The ECMAScript proposal “ global ” by Jordan Harband is currently at stage 3. It provides a new standard way of accessing the global object.
Referring to the global object
The following are a few popular ways of referring to the global object:
Global variable window: is the classic way of referring to the global object. But it doesn’t work in Node.js and in Web Workers.
Global variable self: is available in Web Workers and browsers in general. But it isn’t supported by Node.js. Some people use selfto mark code that works in both Web Workers and normal browser contexts.
Global variable global: is only available in Node.js. Until now!
thisin global scope: refers to the global object. The only problem is that Node.js modules and ES6 modules have their own scopes, which means that this approach doesn’t work there.
thisduring a function call in sloppy mode: If you call a function via a function call (and not a method call), its thisrefers to the global object in non-strict mode. In strict mode, it is undefined.
new Function('return this')(): works in both strict mode and sloppy mode, because the parameters of new Function()are always evaluated in sloppy mode. There is one important caveat: eval, new Function(), etc. are not available if you use CSP (Content Security Policy). That makes this approach unsuited in many cases.
The ECMAScript proposal standardizes the global variable globalfor accessing the global object. It also standardizes that the global object must have Object.prototypein its prototype chain. The following is already true in web browsers today:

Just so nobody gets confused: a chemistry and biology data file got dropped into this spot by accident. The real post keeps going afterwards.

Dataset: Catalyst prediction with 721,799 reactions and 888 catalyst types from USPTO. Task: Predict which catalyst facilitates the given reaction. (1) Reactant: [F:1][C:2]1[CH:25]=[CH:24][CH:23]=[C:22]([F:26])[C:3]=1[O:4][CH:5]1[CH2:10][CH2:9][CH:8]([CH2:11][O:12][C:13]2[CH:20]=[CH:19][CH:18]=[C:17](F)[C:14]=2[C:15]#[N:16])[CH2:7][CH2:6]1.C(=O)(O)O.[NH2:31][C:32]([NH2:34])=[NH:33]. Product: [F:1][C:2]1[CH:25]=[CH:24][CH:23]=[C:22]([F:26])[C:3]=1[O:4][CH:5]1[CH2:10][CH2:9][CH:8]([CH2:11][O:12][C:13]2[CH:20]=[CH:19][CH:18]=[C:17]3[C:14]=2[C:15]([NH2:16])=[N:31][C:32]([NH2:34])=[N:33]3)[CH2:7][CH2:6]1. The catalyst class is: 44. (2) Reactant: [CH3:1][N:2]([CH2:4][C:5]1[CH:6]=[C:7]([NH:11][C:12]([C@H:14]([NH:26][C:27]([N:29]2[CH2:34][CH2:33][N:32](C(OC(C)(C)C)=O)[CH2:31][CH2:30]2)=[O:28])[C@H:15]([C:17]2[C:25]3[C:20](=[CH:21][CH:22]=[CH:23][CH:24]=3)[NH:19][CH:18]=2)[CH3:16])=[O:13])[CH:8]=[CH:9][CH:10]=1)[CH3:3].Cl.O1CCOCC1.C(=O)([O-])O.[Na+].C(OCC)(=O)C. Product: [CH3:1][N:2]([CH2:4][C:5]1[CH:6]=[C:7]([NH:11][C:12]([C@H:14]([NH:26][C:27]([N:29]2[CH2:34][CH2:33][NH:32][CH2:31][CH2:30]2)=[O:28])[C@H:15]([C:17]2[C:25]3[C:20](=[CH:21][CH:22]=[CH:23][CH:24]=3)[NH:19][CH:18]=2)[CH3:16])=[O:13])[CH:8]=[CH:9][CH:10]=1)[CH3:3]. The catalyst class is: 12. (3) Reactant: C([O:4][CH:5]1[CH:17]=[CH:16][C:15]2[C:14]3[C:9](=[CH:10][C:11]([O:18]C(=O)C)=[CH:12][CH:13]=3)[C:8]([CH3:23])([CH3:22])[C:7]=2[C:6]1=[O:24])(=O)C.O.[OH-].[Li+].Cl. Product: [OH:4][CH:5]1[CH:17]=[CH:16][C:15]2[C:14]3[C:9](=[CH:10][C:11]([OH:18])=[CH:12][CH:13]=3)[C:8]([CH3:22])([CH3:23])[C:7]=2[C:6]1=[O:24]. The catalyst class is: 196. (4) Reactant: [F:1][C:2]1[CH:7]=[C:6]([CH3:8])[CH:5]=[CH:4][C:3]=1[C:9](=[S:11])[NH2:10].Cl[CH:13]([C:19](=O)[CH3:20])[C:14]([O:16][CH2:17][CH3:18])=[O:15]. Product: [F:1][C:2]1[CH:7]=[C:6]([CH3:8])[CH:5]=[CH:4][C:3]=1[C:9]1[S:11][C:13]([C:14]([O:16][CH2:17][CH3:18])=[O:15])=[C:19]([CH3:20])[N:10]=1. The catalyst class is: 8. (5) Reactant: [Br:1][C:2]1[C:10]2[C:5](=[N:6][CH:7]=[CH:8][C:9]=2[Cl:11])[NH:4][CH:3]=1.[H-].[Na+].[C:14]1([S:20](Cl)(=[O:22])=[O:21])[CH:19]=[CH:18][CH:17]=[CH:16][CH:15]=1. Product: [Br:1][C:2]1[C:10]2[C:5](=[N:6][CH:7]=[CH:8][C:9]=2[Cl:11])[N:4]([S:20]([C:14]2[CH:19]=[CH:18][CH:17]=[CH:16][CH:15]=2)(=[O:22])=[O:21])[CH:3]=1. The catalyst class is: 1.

ECMAScript 6 moves away from the global object by providing three new ways for declaring variables that don’t create global properties in global scope (as vardeclarations and function declarations do):
In other words: all properties of the global object are global variables, but not all global variables are properties of the global object. For example (executed in global scope):
> var foo;
> 'foo' in window
> let bar;
> 'bar' in window
Therefore, globalwill mostly be relevant for polyfills.
The proposal’s author, Jordan Harband, has written a polyfillfor it.
Using it with CommonJS syntax:
var global = require('system.global')();
Using it with ES6 module syntax:
import getGlobal from 'system.global';
const global = getGlobal();
The package always uses the “most native” approach available ( globalon Node.js etc., windowin normal browser contexts, etc.).
More information on the global object